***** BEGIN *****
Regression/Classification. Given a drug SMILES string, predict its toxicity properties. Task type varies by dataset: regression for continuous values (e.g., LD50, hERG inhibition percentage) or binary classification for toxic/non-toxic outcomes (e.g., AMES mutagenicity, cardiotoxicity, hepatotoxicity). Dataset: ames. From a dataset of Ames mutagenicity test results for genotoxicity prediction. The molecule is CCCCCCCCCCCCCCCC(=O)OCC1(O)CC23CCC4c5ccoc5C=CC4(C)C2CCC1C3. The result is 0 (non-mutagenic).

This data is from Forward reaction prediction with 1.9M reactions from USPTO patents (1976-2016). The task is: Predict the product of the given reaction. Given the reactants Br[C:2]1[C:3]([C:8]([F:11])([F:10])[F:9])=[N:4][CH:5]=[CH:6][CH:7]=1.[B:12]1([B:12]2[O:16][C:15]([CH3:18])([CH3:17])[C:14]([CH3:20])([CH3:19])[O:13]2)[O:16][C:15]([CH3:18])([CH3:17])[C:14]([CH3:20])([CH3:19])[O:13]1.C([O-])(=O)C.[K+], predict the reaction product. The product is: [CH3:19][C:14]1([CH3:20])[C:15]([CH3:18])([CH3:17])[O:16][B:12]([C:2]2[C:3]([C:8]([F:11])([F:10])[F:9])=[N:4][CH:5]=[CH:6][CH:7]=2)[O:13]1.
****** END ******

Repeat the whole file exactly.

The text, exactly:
Regression/Classification. Given a drug SMILES string, predict its toxicity properties. Task type varies by dataset: regression for continuous values (e.g., LD50, hERG inhibition percentage) or binary classification for toxic/non-toxic outcomes (e.g., AMES mutagenicity, cardiotoxicity, hepatotoxicity). Dataset: ames. From a dataset of Ames mutagenicity test results for genotoxicity prediction. The molecule is CCCCCCCCCCCCCCCC(=O)OCC1(O)CC23CCC4c5ccoc5C=CC4(C)C2CCC1C3. The result is 0 (non-mutagenic).

This data is from Forward reaction prediction with 1.9M reactions from USPTO patents (1976-2016). The task is: Predict the product of the given reaction. Given the reactants Br[C:2]1[C:3]([C:8]([F:11])([F:10])[F:9])=[N:4][CH:5]=[CH:6][CH:7]=1.[B:12]1([B:12]2[O:16][C:15]([CH3:18])([CH3:17])[C:14]([CH3:20])([CH3:19])[O:13]2)[O:16][C:15]([CH3:18])([CH3:17])[C:14]([CH3:20])([CH3:19])[O:13]1.C([O-])(=O)C.[K+], predict the reaction product. The product is: [CH3:19][C:14]1([CH3:20])[C:15]([CH3:18])([CH3:17])[O:16][B:12]([C:2]2[C:3]([C:8]([F:11])([F:10])[F:9])=[N:4][CH:5]=[CH:6][CH:7]=2)[O:13]1.